Yet again, Joe Biden is running for president.
Biden, the six-term senator from Delaware and Barack Obama’s vice president, unsuccessfully sought the Democratic presidential nomination in 1988 and 2008 and considered running again in 2016. But following his son Beau’s death from brain cancer in May 2015, he decided against it. He formally announced his latest presidential run in a video on Thursday morning. Then he is scheduled to hit a union hall in Pittsburgh on Monday before a tour of four early voting states.
In the lead-up to his entry into the race, Biden’s schedule was packed with events that seem aimed at demonstrating he has modernized his brand on issues of race, gender, and other matters: participating in a Memphis, Tennessee, civil rights event, and delivering a Columbia Law School talk about the legacy of the Violence Against Women Act, which he authored. Much of this seems designed to address what many progressives see as Biden’s liability: His decades-long record of public service has been punctuated by his ties to the banking industry, his treatment of Anita Hill, his civil rights–era opposition to busing, and other actions out of sync with today’s Democratic Party. Biden offers his political foes a handful of easy targets, as he joins a crowded, mostly progressive Democratic field where candidates are vying for the support of a more left-leaning Democratic electorate.
Here is some of the baggage from his 45 years in politics and government that may weigh him down in the 2020 contest:
Big Banks and Bankruptcy Reform
Biden’s close ties with the banking industry—an important economic force in his home state of Delaware and a major donor to his Senate campaigns—has long been a sore point for his progressive critics. For instance, Delaware financial services company MBNA, now a Bank of America subsidiary, was for decades Biden’s top campaign contributor and also hired his son Hunter out of law school.
In the late 1990s, the financial industry mounted a lobbying campaign to get legislation passed that would make it harder for average families to file for Chapter 7 bankruptcy—the kind that allows consumers to wipe their slates clean of most debts. The legislation made its way to Congress in 2000, and Biden, one of three Democratic senators on the Senate committee working on the bill, voiced his support for it in a floor speech after President Bill Clinton threatened to veto the measure—reportedly at Hillary Clinton’s urging. In 2001, following the election of President George W. Bush, Biden co-sponsored similar legislation that passed the Senate but died in the House. The measure resurfaced four years later and with Biden’s support made it through the Senate to Bush’s desk for his signature.
Biden’s championing of this bill has resurfaced every time he has sought higher office—especially given Democrats’ growing distaste for Wall Street after the 2008 financial crisis. As he faces off against 2020 candidates Elizabeth Warren and Bernie Sanders, who have both called for tougher banking oversight, Biden’s friendliness with banks will likely prove politically problematic, especially as dozens of new Democratic lawmakers and other presidential hopefuls have openly rejected corporate PAC money and influence.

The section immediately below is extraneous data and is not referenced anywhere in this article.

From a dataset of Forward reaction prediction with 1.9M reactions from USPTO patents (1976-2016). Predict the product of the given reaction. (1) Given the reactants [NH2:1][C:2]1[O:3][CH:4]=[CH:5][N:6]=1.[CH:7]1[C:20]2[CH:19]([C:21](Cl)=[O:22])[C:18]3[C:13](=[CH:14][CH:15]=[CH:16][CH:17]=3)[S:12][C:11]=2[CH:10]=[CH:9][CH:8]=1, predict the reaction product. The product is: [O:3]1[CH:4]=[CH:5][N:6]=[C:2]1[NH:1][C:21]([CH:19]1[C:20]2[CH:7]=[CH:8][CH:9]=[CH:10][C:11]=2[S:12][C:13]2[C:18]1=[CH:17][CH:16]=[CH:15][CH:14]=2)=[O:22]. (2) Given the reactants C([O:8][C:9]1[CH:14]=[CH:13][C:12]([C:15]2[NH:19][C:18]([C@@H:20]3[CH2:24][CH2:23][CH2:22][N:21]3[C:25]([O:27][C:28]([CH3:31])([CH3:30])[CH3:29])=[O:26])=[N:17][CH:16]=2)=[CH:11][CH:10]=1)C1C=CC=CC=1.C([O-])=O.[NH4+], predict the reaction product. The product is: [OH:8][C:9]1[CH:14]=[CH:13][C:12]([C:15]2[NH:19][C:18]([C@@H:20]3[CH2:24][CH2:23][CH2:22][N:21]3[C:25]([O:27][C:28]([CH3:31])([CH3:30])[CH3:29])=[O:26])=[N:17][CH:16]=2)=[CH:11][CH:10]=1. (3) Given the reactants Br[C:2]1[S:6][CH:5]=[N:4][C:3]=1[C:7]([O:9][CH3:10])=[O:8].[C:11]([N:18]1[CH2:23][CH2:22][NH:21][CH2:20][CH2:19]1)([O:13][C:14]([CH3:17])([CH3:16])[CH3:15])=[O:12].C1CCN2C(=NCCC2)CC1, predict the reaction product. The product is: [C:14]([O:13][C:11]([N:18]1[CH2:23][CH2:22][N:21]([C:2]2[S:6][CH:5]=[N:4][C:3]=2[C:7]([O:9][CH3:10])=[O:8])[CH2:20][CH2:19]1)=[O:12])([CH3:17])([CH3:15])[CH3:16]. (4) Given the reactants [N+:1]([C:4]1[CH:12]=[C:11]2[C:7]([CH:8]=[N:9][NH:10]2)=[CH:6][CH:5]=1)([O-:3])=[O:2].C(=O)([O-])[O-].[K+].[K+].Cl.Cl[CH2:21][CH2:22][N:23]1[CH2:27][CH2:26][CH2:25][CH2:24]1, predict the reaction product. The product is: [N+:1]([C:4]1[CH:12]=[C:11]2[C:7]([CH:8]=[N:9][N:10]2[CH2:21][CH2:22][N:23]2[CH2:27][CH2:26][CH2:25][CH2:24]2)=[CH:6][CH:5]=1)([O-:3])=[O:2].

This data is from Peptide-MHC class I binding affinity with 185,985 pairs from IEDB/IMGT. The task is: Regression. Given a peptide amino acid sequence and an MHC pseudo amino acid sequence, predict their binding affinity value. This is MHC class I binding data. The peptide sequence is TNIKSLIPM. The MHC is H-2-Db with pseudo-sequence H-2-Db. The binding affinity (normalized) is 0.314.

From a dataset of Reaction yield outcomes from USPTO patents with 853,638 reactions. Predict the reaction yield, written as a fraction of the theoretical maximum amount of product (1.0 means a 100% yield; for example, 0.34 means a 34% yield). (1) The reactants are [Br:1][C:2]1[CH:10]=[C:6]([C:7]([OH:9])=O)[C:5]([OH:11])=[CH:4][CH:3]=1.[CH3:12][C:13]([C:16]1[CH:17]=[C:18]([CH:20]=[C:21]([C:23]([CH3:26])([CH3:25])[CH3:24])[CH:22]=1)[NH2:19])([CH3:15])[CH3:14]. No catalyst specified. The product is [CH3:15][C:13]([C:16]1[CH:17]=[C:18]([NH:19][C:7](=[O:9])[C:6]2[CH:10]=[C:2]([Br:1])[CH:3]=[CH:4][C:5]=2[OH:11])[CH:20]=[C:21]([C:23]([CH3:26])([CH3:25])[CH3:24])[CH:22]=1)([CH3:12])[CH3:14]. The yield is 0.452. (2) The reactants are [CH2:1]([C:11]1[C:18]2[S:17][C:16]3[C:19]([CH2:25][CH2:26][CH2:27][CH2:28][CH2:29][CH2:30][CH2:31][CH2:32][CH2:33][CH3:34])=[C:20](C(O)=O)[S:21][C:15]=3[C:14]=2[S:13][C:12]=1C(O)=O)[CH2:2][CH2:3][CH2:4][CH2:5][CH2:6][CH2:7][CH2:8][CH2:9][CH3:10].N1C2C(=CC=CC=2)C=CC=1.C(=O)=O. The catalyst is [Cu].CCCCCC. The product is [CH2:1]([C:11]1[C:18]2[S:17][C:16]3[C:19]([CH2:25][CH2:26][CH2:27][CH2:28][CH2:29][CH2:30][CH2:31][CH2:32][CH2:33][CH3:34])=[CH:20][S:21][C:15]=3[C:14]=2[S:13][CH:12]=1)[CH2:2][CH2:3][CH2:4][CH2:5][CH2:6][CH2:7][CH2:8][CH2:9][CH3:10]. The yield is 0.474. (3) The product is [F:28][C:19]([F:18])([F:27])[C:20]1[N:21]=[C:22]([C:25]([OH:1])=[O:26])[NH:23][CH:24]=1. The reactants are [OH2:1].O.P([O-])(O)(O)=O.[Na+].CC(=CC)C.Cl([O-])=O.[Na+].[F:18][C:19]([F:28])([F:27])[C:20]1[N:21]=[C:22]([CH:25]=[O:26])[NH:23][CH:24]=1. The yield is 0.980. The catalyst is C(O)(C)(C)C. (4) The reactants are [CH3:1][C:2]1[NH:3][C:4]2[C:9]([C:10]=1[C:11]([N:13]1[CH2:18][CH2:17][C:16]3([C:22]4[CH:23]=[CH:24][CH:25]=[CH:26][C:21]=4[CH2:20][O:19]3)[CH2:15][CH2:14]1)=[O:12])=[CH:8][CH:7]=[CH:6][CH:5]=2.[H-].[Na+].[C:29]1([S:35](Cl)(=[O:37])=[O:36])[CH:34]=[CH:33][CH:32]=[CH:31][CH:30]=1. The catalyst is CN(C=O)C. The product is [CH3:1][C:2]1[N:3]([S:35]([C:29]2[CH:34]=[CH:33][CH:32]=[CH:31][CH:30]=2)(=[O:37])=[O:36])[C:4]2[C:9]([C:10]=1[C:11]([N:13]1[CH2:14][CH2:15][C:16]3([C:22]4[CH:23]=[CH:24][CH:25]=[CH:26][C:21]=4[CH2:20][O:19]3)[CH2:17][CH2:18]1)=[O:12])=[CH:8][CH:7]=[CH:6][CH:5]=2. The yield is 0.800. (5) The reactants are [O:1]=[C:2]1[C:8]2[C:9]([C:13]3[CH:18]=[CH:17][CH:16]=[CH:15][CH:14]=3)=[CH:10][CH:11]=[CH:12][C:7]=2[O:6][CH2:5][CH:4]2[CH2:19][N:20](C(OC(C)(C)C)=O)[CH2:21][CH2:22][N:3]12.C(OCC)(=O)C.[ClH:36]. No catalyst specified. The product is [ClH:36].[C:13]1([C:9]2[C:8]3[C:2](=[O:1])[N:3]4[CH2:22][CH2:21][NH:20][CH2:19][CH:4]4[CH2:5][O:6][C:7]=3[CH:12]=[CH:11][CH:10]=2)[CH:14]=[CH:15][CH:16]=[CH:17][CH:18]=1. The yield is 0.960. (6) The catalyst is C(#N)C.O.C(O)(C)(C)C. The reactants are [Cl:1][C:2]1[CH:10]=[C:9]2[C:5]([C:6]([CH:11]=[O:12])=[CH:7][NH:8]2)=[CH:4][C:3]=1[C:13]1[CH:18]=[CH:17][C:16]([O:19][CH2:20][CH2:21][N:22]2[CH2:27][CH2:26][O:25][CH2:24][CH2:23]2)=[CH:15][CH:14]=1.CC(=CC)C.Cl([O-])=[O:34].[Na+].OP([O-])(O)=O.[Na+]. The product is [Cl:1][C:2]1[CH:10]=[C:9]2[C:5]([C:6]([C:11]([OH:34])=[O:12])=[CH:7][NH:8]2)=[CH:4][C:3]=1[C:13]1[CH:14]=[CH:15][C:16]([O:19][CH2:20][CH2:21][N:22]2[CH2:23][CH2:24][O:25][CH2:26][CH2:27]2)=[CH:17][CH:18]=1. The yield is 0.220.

Anita Hill and the Clarence Thomas Confirmation Hearings
In 1991, Biden, as chair of the Senate Judiciary Committee, presided over the confirmation hearings of Clarence Thomas to become Supreme Court justice. After University of Oklahoma law professor Anita Hill alleged that Thomas sexually harassed her when she was an employee, her charges became a central focus of those hearings. Biden was widely criticized for his treatment of Hill during the sessions, especially his decision to allow aggressive questioning of Hill by a panel exclusively comprising white men—while he prevented three women from testifying about other instances of alleged inappropriate behavior by Thomas. In recent years, Biden has publicly apologized more than once, as he did at a New York event last month when he said, “To this day, I regret I couldn’t come up with a way to get her the kind of hearing she deserved, given the courage she showed by reaching out to us.” Hill’s defenders read these statements as weak attempts that obscure the power he had at the time to control the hearing.
During the 1988 Democratic presidential primary, Biden admitted to lifting five pages of a law review article without attribution for a law school paper. At the time, Biden said it was not “malevolent” and he had just misunderstood the citation standards. During the same campaign, Biden also faced accusations of plagiarizing portions of his stump speeches from Robert Kennedy, Hubert Humphrey, and British Labour Party leader Neil Kinnock. Biden called the claims “much ado about nothing” and said his failure to attribute properly was inadvertent. Still, within weeks of the accusations, Biden left the presidential race. As Biden has sought higher office in recent years, pundits and critics have revisited this story, often in the context of plagiarism allegations against other political actors—for instance, when Melania Trump was accused of plagiarizing her Republican National Convention speech from Michelle Obama.